Mary Anne Clark is shown as an early feminist in a preface to this book by Lisa Hilton. Many women have been asserting for their rights ever since, well, our Stone Age sisters. They were depicted as Overreachers or Bad Women in their times. Modern age is inclined to view them with more sympathetic eyes.
In Regency England, it was hard for women to get along unless they were provided for by rich fathers or husbands. Mary Anne Clark, born in a poor London household had no prospects. Her father was a proofreader for a pamphlet publisher. As imagined by Du Maurier, Mary Anne caught the ropes of the trade at a very early age. Her step-father, Farquhar, was often drunk. That is when Mary Anne stepped in by doing the work for him.
In addition to precocious reading skills, Mary Anne was also very beautiful. She caught the eye of her step-father's employer and he paid for her schooling. He had an eye on her for himself. But Mary Anne fell in love with and married Joseph Clarke. Mary Anne had reasons to believe that Joseph was rich. His father, alas, disowned him for his wayward behaviour and Joseph could not work at his chosen trade for long. He was too drunk most times and simply not inclined to work.
Soon, Mary Anne was left with four children and no means to raise them. This is when she shed her scruples and chose to be an escort to well heeled gentlemen.
Circumstances and a shadowy gentleman called Will Ogilvie brought her to the attention of the Duke of York. For some years, she became the mistress of a Prince. She used her influence with the Prince to provide favors to several people and got paid for it. As Will Ogilvie tells her:
This country has been run on graft since the Norman conquest. From the highest Bishop down to the lowest low-paid clerk, we're all in the same business.
Things get bad very soon when the Duke finds that her side business, which he has abetted in so far, as he is in debt, could be harmful for him. He drops her like a hot potato. Mary Anne is stung to the quick and aided by some enemies of the Duke makes things very difficult for him.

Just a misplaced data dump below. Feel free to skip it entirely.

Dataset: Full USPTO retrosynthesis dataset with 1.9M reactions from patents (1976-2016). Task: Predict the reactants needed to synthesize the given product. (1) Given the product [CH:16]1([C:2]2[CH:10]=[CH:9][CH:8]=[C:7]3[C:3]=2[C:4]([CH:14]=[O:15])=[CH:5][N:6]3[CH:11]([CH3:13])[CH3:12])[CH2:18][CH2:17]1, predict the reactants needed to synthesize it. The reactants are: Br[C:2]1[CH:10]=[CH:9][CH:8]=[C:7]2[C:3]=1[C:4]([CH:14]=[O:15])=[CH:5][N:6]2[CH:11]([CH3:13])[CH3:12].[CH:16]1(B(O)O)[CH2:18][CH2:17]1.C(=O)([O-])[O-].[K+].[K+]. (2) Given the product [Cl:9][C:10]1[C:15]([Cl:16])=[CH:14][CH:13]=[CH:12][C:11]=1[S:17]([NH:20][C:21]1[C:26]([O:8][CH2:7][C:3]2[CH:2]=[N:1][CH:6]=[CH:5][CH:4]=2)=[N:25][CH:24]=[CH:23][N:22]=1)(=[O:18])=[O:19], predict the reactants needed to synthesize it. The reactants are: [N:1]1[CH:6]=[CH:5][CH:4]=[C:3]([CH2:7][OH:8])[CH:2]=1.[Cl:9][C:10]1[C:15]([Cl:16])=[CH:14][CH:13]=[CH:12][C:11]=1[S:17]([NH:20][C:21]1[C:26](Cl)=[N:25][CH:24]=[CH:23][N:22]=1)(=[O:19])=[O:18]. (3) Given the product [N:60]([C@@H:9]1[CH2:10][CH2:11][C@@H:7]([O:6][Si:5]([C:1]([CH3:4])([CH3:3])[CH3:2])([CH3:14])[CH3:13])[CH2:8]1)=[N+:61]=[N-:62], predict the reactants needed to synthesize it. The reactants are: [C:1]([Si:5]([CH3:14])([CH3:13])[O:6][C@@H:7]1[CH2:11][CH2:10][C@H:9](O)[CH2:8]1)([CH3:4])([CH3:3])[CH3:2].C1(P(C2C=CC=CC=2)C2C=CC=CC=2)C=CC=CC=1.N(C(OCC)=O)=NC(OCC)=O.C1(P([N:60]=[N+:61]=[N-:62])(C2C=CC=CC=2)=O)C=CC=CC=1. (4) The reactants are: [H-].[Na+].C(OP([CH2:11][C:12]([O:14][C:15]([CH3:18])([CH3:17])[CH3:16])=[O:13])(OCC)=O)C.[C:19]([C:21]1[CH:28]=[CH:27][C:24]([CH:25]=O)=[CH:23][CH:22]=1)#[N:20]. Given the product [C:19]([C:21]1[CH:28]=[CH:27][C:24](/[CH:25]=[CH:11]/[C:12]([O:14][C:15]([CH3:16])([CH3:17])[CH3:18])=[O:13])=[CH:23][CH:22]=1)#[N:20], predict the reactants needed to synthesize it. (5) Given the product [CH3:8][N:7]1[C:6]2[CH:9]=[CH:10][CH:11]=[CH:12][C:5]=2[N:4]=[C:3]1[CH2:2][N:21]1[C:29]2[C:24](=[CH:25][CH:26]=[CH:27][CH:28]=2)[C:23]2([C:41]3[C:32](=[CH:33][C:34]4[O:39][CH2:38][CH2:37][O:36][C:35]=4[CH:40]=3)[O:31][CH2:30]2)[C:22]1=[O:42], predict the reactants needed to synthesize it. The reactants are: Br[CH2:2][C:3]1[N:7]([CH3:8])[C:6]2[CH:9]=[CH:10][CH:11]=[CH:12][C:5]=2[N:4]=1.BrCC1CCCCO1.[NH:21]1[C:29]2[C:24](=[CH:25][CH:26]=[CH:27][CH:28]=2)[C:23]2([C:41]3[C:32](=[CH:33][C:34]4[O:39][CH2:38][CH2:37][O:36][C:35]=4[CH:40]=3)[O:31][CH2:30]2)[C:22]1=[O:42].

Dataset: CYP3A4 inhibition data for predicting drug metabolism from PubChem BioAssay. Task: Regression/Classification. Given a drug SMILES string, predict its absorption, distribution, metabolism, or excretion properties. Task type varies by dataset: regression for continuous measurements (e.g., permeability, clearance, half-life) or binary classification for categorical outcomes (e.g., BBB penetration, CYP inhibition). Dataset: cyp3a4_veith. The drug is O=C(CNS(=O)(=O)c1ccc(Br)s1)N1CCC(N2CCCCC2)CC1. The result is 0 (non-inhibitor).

Mary Anne Clarke earned a lot of notoriety in her lifetime due to her libelous court cases and the book she wrote, The Rival Princes, that alleged that the Duke of York's brother was responsible for bringing him down. But the truth is, she was just struggling for her rights in times that granted few to women. She tried to make her living in the only way women could be allowed, by being kept by rich men.
Daphne Du Maurier gives a lot of color to her life. Her early days, her married life are imagined beautifully. How Mary Anne tries to sponge off the rich relatives of her husband in an attempt to live well and bring up her children properly. Her last spat with the Duke is because she wants her son to be commissioned in the Army as the Duke had promised to her once.
Daphne thought her novel dull and reading like a documentary. But the fact is, that the court scenes are very well described and reminded me so much of Charles Dickens. Maybe the verbatim reproduction of an open letter she wrote to a gentleman who reneged on his promise was not required.
How could Daphne have passed up a chance to write about a great-grandmother who was so notorious that she has a wikipedia page to herself.